As I checked Hot Wax 025’s tracklist for a record to highlight I couldn’t help noticing three records of Japanese origin. All three are very fine examples of artists with their own signature sound. Soichi Terada was doing House in Japan from the late 80’s on, when there very few cohorts around him. It is quite strange that the country that developed so much equipment that House and Techno were based on in their respective pioneering days, led to such little output in that field, whereas from the late 70’s to the late 80’s there were almost too many great artists to follow track. And for a music enthusiast outside of Japan, information and actual releases were always hard to come by, too. Now Terada’s rare back catalogue will be compiled to shine a light on the small but very fine according Nippon House scene, which unfortunately did not develop much further from those years. A good part of the local scene was wholly absorbed by the international success of the glossy Nippon version of Lounge, Acid Jazz and New York big room House, and it seemed not to be a fertile time for subtleties (and if Japanese culture adapts foreign culture it adapts it thoroughly, and it may last a while as well). So there surely are some gems to be found, but there is also a bulk which is a charmingly weird interpretation of Western club sounds of the boisterous and booming era as House entered the big rooms and became widely recognized in the mainstream stakes, and the tons of styles that were recycled, sampled and mutated in the process only added to the confusion.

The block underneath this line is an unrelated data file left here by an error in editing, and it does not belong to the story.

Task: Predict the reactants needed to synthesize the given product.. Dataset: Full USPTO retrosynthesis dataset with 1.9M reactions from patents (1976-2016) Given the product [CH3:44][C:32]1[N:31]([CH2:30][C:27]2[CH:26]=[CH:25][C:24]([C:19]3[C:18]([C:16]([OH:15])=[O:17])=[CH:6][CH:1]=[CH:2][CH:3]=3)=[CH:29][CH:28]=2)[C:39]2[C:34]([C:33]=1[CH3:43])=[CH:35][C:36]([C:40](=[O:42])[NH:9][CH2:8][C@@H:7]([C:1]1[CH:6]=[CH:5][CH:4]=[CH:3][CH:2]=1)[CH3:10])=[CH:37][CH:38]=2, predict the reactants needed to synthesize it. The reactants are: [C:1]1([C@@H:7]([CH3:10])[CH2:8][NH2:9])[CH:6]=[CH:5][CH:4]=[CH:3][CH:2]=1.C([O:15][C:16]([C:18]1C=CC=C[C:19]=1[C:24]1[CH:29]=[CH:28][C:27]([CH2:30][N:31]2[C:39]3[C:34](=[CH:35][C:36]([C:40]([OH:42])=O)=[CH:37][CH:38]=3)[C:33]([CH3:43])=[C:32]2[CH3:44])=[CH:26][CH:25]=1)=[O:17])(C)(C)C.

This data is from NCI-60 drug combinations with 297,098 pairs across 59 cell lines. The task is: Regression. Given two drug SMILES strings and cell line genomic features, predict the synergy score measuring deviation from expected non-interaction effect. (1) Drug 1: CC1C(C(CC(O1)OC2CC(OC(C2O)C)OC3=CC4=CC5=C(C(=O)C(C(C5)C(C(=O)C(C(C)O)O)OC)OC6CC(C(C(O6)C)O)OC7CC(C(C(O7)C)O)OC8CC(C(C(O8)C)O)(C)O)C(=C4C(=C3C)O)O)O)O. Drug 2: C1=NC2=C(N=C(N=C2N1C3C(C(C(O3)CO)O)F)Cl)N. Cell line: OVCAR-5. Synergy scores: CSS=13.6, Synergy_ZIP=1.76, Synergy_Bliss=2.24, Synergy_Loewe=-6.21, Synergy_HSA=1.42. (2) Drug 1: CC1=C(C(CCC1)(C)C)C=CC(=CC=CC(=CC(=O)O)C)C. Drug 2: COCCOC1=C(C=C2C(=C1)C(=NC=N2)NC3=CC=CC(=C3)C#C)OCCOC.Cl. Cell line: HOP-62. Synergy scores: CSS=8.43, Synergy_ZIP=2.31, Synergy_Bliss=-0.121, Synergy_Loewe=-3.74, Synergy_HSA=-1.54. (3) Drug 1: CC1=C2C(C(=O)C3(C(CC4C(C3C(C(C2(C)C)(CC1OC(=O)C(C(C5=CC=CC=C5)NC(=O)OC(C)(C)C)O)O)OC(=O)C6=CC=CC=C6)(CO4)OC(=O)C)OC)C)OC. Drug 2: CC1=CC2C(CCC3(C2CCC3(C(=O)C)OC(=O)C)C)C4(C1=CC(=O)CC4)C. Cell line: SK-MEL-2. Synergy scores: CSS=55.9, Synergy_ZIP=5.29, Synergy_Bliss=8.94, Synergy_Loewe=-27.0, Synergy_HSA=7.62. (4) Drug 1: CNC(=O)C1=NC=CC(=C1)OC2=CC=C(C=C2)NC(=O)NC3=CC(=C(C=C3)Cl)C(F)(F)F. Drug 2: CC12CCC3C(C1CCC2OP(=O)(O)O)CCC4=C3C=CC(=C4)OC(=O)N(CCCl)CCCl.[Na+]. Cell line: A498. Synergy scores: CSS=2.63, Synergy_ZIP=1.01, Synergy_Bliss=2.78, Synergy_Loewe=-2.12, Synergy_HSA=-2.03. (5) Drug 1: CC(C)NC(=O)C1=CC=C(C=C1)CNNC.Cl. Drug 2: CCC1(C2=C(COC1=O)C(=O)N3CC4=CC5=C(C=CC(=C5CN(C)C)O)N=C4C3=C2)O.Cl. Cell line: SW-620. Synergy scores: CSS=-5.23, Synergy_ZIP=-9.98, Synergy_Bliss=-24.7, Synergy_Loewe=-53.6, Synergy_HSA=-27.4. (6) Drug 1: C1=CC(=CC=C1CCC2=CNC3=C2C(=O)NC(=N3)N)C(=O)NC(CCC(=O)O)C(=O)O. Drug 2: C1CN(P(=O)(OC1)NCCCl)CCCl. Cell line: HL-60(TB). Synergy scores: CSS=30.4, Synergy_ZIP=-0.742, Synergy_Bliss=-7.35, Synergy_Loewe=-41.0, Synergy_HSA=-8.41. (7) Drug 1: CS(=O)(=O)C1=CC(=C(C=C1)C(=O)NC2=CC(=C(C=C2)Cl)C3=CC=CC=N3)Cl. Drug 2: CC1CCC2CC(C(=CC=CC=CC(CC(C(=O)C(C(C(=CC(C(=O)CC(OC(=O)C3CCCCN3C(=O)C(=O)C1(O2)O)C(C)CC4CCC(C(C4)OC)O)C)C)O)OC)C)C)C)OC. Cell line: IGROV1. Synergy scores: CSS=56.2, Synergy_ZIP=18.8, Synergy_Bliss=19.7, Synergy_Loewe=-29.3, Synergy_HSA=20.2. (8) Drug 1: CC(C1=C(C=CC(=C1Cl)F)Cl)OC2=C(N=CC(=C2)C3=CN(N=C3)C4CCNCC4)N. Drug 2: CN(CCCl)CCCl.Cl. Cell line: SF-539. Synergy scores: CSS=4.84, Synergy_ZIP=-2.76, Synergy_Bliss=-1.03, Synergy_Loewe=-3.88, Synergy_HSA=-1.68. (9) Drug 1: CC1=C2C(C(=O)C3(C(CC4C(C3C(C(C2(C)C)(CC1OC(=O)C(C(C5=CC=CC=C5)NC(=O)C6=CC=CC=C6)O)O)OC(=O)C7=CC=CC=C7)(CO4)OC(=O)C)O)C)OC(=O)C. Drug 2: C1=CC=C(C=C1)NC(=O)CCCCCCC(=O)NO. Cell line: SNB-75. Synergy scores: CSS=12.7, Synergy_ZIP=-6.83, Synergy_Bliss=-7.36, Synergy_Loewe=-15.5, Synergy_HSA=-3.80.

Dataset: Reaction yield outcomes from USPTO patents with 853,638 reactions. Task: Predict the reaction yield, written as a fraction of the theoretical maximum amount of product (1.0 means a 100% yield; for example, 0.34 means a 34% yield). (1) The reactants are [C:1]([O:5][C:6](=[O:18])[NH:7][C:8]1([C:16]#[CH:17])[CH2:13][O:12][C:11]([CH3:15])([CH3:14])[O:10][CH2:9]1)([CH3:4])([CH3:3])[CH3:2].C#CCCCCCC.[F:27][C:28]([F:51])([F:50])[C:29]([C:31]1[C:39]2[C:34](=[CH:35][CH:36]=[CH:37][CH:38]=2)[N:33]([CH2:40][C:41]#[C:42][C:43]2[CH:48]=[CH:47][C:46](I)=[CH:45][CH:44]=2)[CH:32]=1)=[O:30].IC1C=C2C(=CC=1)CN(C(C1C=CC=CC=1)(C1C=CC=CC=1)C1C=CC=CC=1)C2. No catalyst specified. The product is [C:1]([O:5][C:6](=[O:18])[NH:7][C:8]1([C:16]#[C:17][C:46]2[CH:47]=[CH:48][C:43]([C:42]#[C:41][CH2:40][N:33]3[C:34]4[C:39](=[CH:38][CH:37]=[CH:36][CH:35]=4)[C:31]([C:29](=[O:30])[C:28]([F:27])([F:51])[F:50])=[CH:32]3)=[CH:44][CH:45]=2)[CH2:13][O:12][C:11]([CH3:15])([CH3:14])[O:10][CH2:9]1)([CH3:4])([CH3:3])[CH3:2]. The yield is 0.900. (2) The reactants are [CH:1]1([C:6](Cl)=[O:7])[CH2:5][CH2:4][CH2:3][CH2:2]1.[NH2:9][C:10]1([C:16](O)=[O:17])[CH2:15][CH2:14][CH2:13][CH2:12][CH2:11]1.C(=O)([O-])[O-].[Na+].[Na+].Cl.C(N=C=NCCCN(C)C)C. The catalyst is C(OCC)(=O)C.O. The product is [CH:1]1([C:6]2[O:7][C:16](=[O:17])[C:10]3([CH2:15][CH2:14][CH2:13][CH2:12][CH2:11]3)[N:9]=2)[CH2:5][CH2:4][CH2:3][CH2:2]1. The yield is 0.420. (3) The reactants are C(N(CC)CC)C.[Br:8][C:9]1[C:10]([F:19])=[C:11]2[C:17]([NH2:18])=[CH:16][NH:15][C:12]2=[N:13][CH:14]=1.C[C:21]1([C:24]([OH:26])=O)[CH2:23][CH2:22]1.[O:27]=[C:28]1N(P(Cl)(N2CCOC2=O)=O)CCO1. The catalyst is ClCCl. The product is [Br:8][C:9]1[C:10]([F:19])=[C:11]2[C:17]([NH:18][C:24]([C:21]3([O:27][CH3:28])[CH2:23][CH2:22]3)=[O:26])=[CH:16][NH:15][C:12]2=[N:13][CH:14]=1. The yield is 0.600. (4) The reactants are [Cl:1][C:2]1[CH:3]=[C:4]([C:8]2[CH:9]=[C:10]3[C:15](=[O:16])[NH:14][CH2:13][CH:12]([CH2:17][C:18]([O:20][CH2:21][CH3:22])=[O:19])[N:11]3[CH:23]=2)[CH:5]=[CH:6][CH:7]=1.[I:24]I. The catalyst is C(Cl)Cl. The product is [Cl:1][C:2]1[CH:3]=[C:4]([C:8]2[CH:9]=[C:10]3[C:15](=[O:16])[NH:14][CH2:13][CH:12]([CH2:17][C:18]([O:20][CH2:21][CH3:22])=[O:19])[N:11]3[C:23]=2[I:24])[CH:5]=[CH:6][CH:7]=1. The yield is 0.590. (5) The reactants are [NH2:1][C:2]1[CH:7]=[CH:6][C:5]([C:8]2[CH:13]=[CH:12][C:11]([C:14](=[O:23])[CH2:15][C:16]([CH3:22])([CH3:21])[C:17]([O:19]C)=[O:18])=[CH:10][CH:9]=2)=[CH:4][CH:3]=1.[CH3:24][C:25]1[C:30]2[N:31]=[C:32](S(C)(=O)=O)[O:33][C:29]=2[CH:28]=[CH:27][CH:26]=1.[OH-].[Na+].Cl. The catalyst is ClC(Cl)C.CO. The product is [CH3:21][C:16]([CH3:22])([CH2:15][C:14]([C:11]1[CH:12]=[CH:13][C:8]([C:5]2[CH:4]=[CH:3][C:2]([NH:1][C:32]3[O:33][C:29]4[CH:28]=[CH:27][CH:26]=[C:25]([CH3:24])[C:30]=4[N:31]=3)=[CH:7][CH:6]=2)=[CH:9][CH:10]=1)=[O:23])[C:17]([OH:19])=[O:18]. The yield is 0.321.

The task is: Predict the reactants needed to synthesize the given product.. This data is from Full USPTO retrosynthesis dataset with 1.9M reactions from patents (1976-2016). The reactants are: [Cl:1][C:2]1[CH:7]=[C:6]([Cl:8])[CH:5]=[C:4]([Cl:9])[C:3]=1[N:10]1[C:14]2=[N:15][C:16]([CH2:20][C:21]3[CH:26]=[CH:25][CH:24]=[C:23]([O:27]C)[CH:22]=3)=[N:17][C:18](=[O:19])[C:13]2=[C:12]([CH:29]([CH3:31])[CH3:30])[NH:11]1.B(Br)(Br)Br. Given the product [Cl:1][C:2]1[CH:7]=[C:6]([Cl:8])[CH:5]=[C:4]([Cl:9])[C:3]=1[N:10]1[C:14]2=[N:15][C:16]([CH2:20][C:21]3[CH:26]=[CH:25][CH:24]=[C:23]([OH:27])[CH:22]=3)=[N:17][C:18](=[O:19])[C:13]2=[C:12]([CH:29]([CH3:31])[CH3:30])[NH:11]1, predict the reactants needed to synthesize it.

Shinichi Atobe on the other hand landed a record on Hard Wax’s seminal Chain Reaction imprint just a few years later, and it certainly had its kudos, but then it was also perfectly available for years, and only became a rare item as the interest in Japanese electronic music was on the rise again more recently. So a perfect timing to release “Butterly Effect”, previously unreleased recordings that display a fine talent for deep atmospherics and which do not seem to care what happened in all those years. And even in times where many labels, producers and their respective fanbase do not care much either, this release stands out from the rest, and the praise seems well deserved.
Takuya Matsumoto started his career around the same time as Atobe, but he appeared on my radar only a few years back, when I coincidentally stumbled upon a few releases on the Iero label. At first I thought he was taking a decidedly psychedelic look on the Detroit House legacy, but I soon learnt that he was aiming elsewhere really, and he might have the potential to become a property for some time to come.
I hope that there is much more to discover where all of the above came from, and I hope it does not sound as what is happening elsewhere in this world. We need that!